archery turkey hunt

If you haven’t missed a turkey before, your time’s coming. Two winters ago—months ahead of Nebraska’s early archery turkey season—I watched my wife, Michelle, come home from work each day, bundle up in heavy clothes, and practice with her bow in the waning hours of daylight. While her coworkers were planning trips to the beach over spring break, Michelle was going turkey hunting.

We set up the first morning just off a roost area with at least a hundred turkeys—including 20 or more longbeards. Cally Morris was filming over her shoulder, and I was sitting just off to the side, running my own camera. After an hour of heavy calling, a gobbler finally broke from the main group and strutted right into the decoys. When he turned his fan toward her, Michelle drew her bow. I watched the arrow cut a wad of feathers right off the gobbler’s back, but he walked away otherwise unharmed.

“It about brought a tear to my eye, watching how disappointed she was on that video,” Cally said later.

We stuck with it, and later in the day, as we were moving to a new spot, we spotted a group of strutters in a big field off in the distance. We didn’t have permission to hunt that field, so we set up in a nearby creek bottom to do some blind-calling. Within 30 minutes, one of those gobblers slipped in silently and squared off with the jake decoy in our spread. This time, Michelle held her pin just a bit longer and killed her first Merriam’s gobbler. The bird was 4 yards away, and it’s without a doubt one of the closest no-blind archery turkey hunts ever captured on film. I shared a version of it from my angle last spring, but this video is from Cally’s camera, which was running right over Michelle’s shoulder.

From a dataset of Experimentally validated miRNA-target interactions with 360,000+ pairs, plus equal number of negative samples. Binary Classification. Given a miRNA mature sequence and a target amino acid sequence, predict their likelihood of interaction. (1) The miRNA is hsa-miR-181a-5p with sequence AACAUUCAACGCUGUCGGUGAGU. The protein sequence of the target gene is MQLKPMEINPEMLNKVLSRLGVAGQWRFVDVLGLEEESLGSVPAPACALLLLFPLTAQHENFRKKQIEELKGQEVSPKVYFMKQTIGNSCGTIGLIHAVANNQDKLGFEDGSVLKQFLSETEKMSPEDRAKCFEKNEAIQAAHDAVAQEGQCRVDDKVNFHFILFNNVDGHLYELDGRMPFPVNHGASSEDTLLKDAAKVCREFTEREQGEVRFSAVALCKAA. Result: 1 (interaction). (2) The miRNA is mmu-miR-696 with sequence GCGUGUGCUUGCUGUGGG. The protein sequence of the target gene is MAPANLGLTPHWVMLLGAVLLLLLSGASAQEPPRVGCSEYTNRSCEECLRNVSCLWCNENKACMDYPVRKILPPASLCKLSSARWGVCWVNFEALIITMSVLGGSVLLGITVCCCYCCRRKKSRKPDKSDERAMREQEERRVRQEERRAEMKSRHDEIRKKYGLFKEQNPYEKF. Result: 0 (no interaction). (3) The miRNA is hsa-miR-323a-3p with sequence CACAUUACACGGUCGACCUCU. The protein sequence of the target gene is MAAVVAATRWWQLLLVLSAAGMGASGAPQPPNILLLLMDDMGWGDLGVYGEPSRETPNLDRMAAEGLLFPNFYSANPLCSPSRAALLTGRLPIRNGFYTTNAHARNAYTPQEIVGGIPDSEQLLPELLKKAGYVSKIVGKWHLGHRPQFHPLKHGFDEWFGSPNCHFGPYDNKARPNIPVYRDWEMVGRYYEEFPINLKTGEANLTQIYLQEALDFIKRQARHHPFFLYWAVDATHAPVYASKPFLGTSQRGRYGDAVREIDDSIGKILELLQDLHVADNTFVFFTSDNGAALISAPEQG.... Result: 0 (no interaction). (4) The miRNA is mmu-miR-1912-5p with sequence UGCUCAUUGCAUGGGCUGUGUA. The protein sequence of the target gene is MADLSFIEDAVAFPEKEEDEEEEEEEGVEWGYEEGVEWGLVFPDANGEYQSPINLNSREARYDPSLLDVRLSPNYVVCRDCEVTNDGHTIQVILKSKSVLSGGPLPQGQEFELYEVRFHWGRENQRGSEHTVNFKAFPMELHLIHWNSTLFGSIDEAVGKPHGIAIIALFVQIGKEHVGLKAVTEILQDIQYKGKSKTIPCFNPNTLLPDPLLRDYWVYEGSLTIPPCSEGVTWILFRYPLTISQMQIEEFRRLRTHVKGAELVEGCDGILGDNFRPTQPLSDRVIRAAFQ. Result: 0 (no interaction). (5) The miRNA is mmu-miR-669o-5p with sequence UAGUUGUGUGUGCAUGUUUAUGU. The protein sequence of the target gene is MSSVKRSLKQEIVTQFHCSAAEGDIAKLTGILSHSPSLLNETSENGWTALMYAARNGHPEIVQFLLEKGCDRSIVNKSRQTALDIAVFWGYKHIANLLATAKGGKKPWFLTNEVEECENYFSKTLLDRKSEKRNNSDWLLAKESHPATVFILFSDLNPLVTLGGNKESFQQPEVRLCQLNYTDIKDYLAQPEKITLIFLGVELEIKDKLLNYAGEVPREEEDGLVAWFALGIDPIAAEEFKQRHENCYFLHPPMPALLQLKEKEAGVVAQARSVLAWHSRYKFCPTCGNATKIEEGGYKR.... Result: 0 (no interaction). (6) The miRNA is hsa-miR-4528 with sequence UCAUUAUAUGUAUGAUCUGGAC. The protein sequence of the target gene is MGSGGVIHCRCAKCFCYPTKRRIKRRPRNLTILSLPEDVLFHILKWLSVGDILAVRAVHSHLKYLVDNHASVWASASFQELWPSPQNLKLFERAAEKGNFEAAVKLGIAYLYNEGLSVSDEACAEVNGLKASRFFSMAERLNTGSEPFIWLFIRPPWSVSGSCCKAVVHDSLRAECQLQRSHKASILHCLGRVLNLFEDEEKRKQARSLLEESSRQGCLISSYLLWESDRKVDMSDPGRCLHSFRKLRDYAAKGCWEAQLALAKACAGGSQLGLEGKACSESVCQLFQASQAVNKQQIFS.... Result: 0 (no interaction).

“I’d forgotten all about missing that first turkey that morning,” Michelle said the other day, after she watched this full-length video.

That’s precisely the best way to treat a miss. If you keep hunting, you’ll get another chance. Learn what you can from a miss, accept that it will happen again, and then forget about the rest of it. If hunting were full of guarantees, it wouldn’t be nearly as much fun.